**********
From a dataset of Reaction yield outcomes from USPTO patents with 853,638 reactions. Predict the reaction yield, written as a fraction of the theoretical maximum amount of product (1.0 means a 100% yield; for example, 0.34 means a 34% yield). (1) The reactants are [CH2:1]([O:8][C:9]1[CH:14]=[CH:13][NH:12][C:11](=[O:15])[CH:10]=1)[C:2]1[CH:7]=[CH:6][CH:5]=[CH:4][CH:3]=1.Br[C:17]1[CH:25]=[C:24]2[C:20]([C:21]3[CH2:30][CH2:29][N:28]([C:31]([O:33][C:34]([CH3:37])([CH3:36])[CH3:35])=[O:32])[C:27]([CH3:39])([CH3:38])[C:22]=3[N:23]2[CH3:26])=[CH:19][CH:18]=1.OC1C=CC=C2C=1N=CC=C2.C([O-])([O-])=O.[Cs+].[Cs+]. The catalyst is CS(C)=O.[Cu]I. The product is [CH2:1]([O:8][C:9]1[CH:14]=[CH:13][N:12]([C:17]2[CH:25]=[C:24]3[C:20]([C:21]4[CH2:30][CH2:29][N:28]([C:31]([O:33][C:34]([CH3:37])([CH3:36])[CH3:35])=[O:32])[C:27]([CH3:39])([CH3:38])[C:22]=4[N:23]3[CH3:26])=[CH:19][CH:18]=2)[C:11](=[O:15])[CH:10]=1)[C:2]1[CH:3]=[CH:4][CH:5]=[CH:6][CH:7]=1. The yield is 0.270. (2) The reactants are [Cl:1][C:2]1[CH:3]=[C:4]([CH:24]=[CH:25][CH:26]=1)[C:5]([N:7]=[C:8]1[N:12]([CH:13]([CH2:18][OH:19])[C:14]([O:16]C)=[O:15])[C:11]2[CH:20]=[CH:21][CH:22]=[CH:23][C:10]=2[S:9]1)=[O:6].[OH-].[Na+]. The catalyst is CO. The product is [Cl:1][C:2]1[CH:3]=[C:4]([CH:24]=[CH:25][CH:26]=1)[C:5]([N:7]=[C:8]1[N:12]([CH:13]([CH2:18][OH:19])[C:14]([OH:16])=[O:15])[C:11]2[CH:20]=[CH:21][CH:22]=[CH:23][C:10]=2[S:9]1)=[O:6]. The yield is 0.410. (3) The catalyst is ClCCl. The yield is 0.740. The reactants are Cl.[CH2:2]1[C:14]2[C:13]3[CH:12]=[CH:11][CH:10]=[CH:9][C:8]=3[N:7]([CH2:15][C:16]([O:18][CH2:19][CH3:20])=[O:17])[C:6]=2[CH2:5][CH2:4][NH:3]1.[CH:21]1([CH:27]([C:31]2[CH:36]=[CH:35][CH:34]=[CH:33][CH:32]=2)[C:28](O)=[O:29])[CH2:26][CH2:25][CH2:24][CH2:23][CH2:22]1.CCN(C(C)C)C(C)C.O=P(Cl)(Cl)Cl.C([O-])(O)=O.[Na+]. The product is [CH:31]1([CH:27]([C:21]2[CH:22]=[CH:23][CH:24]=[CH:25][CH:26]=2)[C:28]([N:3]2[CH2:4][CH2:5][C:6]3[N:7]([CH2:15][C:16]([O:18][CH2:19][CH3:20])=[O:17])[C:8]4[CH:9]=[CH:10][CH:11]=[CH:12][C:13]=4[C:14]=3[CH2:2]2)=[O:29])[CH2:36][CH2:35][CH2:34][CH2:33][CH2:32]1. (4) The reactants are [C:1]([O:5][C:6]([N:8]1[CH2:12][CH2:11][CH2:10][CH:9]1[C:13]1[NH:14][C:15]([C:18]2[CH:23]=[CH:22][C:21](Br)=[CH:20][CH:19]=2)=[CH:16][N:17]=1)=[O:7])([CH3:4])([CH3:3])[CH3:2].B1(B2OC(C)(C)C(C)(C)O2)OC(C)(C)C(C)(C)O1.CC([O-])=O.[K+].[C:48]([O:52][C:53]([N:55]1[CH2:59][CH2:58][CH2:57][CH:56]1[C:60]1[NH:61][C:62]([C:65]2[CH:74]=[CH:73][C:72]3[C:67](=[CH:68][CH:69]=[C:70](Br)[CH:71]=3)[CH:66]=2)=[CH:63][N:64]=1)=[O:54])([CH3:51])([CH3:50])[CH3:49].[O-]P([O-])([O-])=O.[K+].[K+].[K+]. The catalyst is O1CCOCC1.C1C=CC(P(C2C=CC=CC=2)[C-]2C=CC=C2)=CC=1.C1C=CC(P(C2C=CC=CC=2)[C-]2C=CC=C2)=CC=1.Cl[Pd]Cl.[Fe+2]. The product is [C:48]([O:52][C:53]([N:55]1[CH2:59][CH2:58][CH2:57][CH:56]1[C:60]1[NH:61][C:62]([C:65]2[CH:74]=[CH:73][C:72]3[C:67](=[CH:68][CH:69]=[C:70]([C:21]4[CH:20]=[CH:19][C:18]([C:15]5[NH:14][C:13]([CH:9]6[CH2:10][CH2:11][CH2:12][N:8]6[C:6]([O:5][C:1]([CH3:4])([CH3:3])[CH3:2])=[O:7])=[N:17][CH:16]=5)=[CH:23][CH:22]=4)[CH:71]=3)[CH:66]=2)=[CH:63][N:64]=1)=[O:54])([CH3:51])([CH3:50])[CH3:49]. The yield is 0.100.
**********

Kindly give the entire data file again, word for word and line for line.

From a dataset of Reaction yield outcomes from USPTO patents with 853,638 reactions. Predict the reaction yield, written as a fraction of the theoretical maximum amount of product (1.0 means a 100% yield; for example, 0.34 means a 34% yield). (1) The reactants are [CH2:1]([O:8][C:9]1[CH:14]=[CH:13][NH:12][C:11](=[O:15])[CH:10]=1)[C:2]1[CH:7]=[CH:6][CH:5]=[CH:4][CH:3]=1.Br[C:17]1[CH:25]=[C:24]2[C:20]([C:21]3[CH2:30][CH2:29][N:28]([C:31]([O:33][C:34]([CH3:37])([CH3:36])[CH3:35])=[O:32])[C:27]([CH3:39])([CH3:38])[C:22]=3[N:23]2[CH3:26])=[CH:19][CH:18]=1.OC1C=CC=C2C=1N=CC=C2.C([O-])([O-])=O.[Cs+].[Cs+]. The catalyst is CS(C)=O.[Cu]I. The product is [CH2:1]([O:8][C:9]1[CH:14]=[CH:13][N:12]([C:17]2[CH:25]=[C:24]3[C:20]([C:21]4[CH2:30][CH2:29][N:28]([C:31]([O:33][C:34]([CH3:37])([CH3:36])[CH3:35])=[O:32])[C:27]([CH3:39])([CH3:38])[C:22]=4[N:23]3[CH3:26])=[CH:19][CH:18]=2)[C:11](=[O:15])[CH:10]=1)[C:2]1[CH:3]=[CH:4][CH:5]=[CH:6][CH:7]=1. The yield is 0.270. (2) The reactants are [Cl:1][C:2]1[CH:3]=[C:4]([CH:24]=[CH:25][CH:26]=1)[C:5]([N:7]=[C:8]1[N:12]([CH:13]([CH2:18][OH:19])[C:14]([O:16]C)=[O:15])[C:11]2[CH:20]=[CH:21][CH:22]=[CH:23][C:10]=2[S:9]1)=[O:6].[OH-].[Na+]. The catalyst is CO. The product is [Cl:1][C:2]1[CH:3]=[C:4]([CH:24]=[CH:25][CH:26]=1)[C:5]([N:7]=[C:8]1[N:12]([CH:13]([CH2:18][OH:19])[C:14]([OH:16])=[O:15])[C:11]2[CH:20]=[CH:21][CH:22]=[CH:23][C:10]=2[S:9]1)=[O:6]. The yield is 0.410. (3) The catalyst is ClCCl. The yield is 0.740. The reactants are Cl.[CH2:2]1[C:14]2[C:13]3[CH:12]=[CH:11][CH:10]=[CH:9][C:8]=3[N:7]([CH2:15][C:16]([O:18][CH2:19][CH3:20])=[O:17])[C:6]=2[CH2:5][CH2:4][NH:3]1.[CH:21]1([CH:27]([C:31]2[CH:36]=[CH:35][CH:34]=[CH:33][CH:32]=2)[C:28](O)=[O:29])[CH2:26][CH2:25][CH2:24][CH2:23][CH2:22]1.CCN(C(C)C)C(C)C.O=P(Cl)(Cl)Cl.C([O-])(O)=O.[Na+]. The product is [CH:31]1([CH:27]([C:21]2[CH:22]=[CH:23][CH:24]=[CH:25][CH:26]=2)[C:28]([N:3]2[CH2:4][CH2:5][C:6]3[N:7]([CH2:15][C:16]([O:18][CH2:19][CH3:20])=[O:17])[C:8]4[CH:9]=[CH:10][CH:11]=[CH:12][C:13]=4[C:14]=3[CH2:2]2)=[O:29])[CH2:36][CH2:35][CH2:34][CH2:33][CH2:32]1. (4) The reactants are [C:1]([O:5][C:6]([N:8]1[CH2:12][CH2:11][CH2:10][CH:9]1[C:13]1[NH:14][C:15]([C:18]2[CH:23]=[CH:22][C:21](Br)=[CH:20][CH:19]=2)=[CH:16][N:17]=1)=[O:7])([CH3:4])([CH3:3])[CH3:2].B1(B2OC(C)(C)C(C)(C)O2)OC(C)(C)C(C)(C)O1.CC([O-])=O.[K+].[C:48]([O:52][C:53]([N:55]1[CH2:59][CH2:58][CH2:57][CH:56]1[C:60]1[NH:61][C:62]([C:65]2[CH:74]=[CH:73][C:72]3[C:67](=[CH:68][CH:69]=[C:70](Br)[CH:71]=3)[CH:66]=2)=[CH:63][N:64]=1)=[O:54])([CH3:51])([CH3:50])[CH3:49].[O-]P([O-])([O-])=O.[K+].[K+].[K+]. The catalyst is O1CCOCC1.C1C=CC(P(C2C=CC=CC=2)[C-]2C=CC=C2)=CC=1.C1C=CC(P(C2C=CC=CC=2)[C-]2C=CC=C2)=CC=1.Cl[Pd]Cl.[Fe+2]. The product is [C:48]([O:52][C:53]([N:55]1[CH2:59][CH2:58][CH2:57][CH:56]1[C:60]1[NH:61][C:62]([C:65]2[CH:74]=[CH:73][C:72]3[C:67](=[CH:68][CH:69]=[C:70]([C:21]4[CH:20]=[CH:19][C:18]([C:15]5[NH:14][C:13]([CH:9]6[CH2:10][CH2:11][CH2:12][N:8]6[C:6]([O:5][C:1]([CH3:4])([CH3:3])[CH3:2])=[O:7])=[N:17][CH:16]=5)=[CH:23][CH:22]=4)[CH:71]=3)[CH:66]=2)=[CH:63][N:64]=1)=[O:54])([CH3:51])([CH3:50])[CH3:49]. The yield is 0.100.